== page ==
On July 28, 2016, the Emma Bowen Foundation hosted a webinar on race and policing featuring Tracy Swan, WRI’s Senior Project Administrator.  Tracy brought her experiences leading criminal justice collaborations, facilitating discussions on sensitive police and community relations, and teaching courses on ethics and policies in criminal justice into the panel discussion.  Lasting one hour, the webinar was a frank conversation between criminal justice/policing experts, practitioners, and the Emma Bowen Foundation Fellows about recent violence stemming from decades of fraught police-community race relations. The webinar was facilitated by racial dialogue expert Dr. David Campt of The DWC Group, and explored how individuals working in law enforcement and community members grapple with racial issues, both personally and professionally.

Other Panelists included: Jerome C. Harris, Managing Partner, Harris Organization LLC, a consulting firm specializing in community and organizational development; Jeffrey C. Horne, Brigadier General, US Army (Retired), Founder, Institute for Veteran’s Education and Training; Steve Monaco, Senior Law-Enforcement Advisor, U.S. State Department.  Additionally, Emma Bowen Foundation rising senior fellow, Najah Diop, shared some of her personal experiences as an activist/leader on campus

Over the course of the webinar, the panelists discussed implicit bias and its role in influencing both actions of law enforcement and minority community members, making particular note of the universal nature of such bias and stereotyping. They also considered how an ‘all or nothing’ attitude is unproductive in dialogue between law enforcement and community members, as how one brings both sides together is the clearest path forward. Discussion led the panelists to consider finding similarities between the two sides as a starting point, i.e. what is held in mutual agreement. Safety—for police officers and for community members and their neighborhoods—was identified as the strongest point of shared-interest.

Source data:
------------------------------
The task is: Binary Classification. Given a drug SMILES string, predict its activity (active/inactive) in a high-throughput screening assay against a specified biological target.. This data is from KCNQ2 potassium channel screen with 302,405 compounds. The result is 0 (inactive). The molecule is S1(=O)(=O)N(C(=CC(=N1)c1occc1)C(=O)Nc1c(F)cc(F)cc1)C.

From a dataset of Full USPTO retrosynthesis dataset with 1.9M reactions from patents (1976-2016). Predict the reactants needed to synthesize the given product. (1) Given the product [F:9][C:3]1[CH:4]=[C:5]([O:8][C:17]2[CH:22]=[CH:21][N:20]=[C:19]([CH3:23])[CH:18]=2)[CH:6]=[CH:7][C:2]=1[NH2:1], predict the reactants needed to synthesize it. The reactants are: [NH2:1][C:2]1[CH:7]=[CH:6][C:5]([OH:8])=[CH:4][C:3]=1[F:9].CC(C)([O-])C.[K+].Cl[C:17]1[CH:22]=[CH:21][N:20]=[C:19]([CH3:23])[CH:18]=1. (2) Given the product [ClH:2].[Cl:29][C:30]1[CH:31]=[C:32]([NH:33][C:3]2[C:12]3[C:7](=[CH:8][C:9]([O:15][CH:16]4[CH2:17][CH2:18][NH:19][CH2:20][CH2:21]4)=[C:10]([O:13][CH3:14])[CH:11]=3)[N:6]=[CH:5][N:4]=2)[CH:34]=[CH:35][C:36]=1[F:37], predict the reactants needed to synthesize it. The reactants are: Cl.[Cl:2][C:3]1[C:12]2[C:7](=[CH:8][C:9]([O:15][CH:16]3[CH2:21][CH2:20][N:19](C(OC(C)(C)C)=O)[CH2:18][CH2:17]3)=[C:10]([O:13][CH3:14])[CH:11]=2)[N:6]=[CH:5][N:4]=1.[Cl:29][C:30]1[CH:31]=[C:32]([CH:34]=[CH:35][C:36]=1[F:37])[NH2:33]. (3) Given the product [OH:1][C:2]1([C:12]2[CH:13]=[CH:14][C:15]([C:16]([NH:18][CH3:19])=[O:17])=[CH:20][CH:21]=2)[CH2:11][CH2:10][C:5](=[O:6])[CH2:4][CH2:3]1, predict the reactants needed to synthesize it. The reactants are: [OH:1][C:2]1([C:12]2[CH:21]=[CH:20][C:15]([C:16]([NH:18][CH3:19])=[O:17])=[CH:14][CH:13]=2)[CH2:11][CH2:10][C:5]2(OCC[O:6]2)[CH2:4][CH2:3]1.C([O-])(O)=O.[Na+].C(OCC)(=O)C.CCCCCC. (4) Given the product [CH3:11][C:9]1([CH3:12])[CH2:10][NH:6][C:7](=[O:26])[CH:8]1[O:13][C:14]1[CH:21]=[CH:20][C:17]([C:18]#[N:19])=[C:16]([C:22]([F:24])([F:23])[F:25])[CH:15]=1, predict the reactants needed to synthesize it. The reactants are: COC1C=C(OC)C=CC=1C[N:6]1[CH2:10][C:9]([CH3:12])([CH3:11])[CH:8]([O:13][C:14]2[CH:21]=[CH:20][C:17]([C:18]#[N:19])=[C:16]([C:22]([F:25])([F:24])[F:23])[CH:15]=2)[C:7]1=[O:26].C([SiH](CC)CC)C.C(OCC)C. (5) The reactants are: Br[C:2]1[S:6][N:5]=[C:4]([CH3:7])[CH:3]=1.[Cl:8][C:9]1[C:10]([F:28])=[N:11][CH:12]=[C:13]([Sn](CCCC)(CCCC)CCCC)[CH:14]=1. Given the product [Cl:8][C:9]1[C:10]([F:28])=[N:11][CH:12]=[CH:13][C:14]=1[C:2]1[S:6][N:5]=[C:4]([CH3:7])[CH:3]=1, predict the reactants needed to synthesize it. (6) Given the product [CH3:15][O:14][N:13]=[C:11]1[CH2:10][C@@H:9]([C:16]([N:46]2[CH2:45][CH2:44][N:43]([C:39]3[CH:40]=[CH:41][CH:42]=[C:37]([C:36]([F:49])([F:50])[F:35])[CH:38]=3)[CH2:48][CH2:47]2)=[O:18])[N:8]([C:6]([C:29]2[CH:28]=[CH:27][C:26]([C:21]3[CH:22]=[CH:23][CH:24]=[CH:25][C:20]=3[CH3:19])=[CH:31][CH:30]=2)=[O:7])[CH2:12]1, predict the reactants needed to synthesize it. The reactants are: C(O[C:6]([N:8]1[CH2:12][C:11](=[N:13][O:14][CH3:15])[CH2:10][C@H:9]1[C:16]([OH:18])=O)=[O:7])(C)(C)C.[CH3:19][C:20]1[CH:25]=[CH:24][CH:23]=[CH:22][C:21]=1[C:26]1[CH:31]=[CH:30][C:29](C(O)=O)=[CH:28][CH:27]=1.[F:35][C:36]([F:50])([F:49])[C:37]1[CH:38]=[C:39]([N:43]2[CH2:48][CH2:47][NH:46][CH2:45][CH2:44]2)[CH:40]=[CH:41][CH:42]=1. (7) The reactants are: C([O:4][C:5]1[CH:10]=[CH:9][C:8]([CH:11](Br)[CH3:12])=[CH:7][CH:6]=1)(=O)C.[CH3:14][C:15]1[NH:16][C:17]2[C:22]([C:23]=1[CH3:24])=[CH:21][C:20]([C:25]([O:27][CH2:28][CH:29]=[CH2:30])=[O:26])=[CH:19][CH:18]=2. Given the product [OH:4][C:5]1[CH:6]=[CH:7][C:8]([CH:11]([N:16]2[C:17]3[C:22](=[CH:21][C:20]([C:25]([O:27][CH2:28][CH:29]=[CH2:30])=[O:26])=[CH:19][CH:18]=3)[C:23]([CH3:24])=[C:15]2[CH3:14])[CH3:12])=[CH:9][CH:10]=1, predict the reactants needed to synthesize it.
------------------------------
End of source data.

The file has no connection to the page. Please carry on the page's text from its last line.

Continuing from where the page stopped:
Panelists also discussed the further militarization of police forces since 9/11 and its impact on how officers patrol high-crime neighborhoods, their appearance doing so, and the urgent need for de-escalation training for officers. In conclusion, the panelists agreed that all individuals of all races and professions need to come together to discuss racial issues, despite potential anxiety and uncertainty.

The Race and Policing Webinar is available at: http://youtu.be/vtkbfyTlZwA.